Jimmy Rollins recalls lesson he learned about paying for dinner early in his career


Figuring out how to pay for a group dinner can be awkward for everyone, and MLB players are no different. Longtime Philadelphia Phillies shortstop Jimmy Rollins learned an important lesson about reaching for his wallet early in his career.

Rollins played 14 games with the Phillies in 2000 before establishing himself as the starting shortstop in 2001 – a role he held for over a decade. He finished third in NL Rookie of the Year voting and ultimately brought home some hardware later in the decade with a NL MVP Award in 2007 and a World Series ring in 2008.

Rollins shared a story on his Audacy Original podcast “Unwritten: Behind Baseball’s Secret Rules” about how Robert Person taught him an important lesson early in his career.

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“We’re going out to dinner with all the older guys. Kevin Jordan, Brian Hunter, Marlon Anderson, Doug Glanville. We had ‘Skinny B’ and ‘Big B,’ I played with both Brian Hunters – it was funny – at the same time,” Rollins said (15:14 in player above). “We go out to eat and I’m used to everybody paying their own portion. Get the meal, breaking it down. So the bill comes and I go to reach for my wallet, and I want to say it was Rob Person, he grabbed my hand as if I was a criminal. He looked at me, he said ‘Don’t you ever grab your wallet unless you’re the highest-paid player at the table.’ And so, for me, that was a golden ticket. It’s like I cannot wait to go out with you guys every time on the road to go eat.”

As time goes on, and those younger players become the veterans, it can get a bit tricky; especially if all the players are well-established.

“As you get older and now you’re the older player and you go out and you have an infield where everybody’s making a whole bunch of money, even if you’re not the highest-paid player, I think it goes by ranking, like your importance to the team. Are you the number one guy? Are you the number two guy?” Rollins continued. “And if you’re the number one, you can defer, like ‘Hey, I picked up last time, it’s on you,’ not that you’ll ever do that, but you can.”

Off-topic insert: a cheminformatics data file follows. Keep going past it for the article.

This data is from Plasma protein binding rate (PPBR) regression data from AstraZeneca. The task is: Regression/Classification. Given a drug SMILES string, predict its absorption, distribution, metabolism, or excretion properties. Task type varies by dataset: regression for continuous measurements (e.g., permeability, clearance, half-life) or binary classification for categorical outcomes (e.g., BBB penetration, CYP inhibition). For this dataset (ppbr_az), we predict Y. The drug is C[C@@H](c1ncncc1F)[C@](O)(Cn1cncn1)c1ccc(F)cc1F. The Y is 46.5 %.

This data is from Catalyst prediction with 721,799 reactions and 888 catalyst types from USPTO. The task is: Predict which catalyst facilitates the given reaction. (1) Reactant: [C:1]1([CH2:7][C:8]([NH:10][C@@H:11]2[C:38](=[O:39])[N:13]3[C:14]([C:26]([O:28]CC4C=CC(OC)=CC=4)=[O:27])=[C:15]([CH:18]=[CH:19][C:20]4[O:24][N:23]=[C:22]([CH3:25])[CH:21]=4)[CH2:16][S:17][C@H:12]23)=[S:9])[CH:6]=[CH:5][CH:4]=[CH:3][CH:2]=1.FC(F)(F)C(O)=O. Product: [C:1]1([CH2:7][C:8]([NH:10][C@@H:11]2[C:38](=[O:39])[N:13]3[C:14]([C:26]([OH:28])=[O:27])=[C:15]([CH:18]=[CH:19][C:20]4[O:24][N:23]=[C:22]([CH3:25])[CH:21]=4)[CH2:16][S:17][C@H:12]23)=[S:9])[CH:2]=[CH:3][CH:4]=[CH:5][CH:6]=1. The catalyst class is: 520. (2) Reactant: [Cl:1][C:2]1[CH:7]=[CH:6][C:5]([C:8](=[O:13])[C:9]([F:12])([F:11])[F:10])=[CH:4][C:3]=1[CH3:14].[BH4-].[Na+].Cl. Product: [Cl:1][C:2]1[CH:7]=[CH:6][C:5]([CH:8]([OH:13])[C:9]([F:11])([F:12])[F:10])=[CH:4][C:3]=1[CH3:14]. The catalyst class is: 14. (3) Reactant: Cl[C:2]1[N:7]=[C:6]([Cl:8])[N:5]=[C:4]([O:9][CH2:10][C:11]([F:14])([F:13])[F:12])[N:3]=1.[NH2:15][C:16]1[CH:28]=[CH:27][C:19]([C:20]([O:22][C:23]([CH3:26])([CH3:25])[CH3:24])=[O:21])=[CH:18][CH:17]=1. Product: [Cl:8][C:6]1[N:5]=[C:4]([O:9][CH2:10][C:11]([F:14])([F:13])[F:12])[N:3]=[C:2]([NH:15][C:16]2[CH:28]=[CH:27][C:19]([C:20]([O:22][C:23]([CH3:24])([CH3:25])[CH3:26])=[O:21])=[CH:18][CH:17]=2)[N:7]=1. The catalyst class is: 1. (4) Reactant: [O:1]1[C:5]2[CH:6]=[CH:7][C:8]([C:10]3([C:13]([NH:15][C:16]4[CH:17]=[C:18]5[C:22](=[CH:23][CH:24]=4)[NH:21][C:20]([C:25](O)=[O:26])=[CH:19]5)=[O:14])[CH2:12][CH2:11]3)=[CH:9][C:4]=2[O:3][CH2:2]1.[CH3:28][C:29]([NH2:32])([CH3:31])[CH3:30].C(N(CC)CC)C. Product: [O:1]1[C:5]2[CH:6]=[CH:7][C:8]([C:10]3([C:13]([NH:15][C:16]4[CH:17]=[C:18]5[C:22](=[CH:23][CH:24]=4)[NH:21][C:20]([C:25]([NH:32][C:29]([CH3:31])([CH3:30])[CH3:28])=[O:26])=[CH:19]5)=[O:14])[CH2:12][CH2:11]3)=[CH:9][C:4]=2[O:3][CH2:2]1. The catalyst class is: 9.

The Phillies had a star-studded infield with Rollins, Chase Utley, and Ryan Howard throughout the mid-to-late 2000s. It’d be interesting to be a fly on the wall for those dinners.

Not only do the established players have to decide amongst themselves, but they also have to make sure to bring along those young players as well. They need to pass those lessons down to the new kids on the block.

“I think as roles reverse and you’re no longer the young kid, you’re the tenured player and you have an important role. I think that person, whoever is the number one, number two picks up the bill and you eat it. It can be five grand. It can be seven grand. It can be four bottles of $2,000 champagne. You don't know what’s on there. You know what you’re getting yourself into,” Rollins said. “So for those who are listening, to the younger players, you want to make sure that you go with the older players initially because one day that will be you.”

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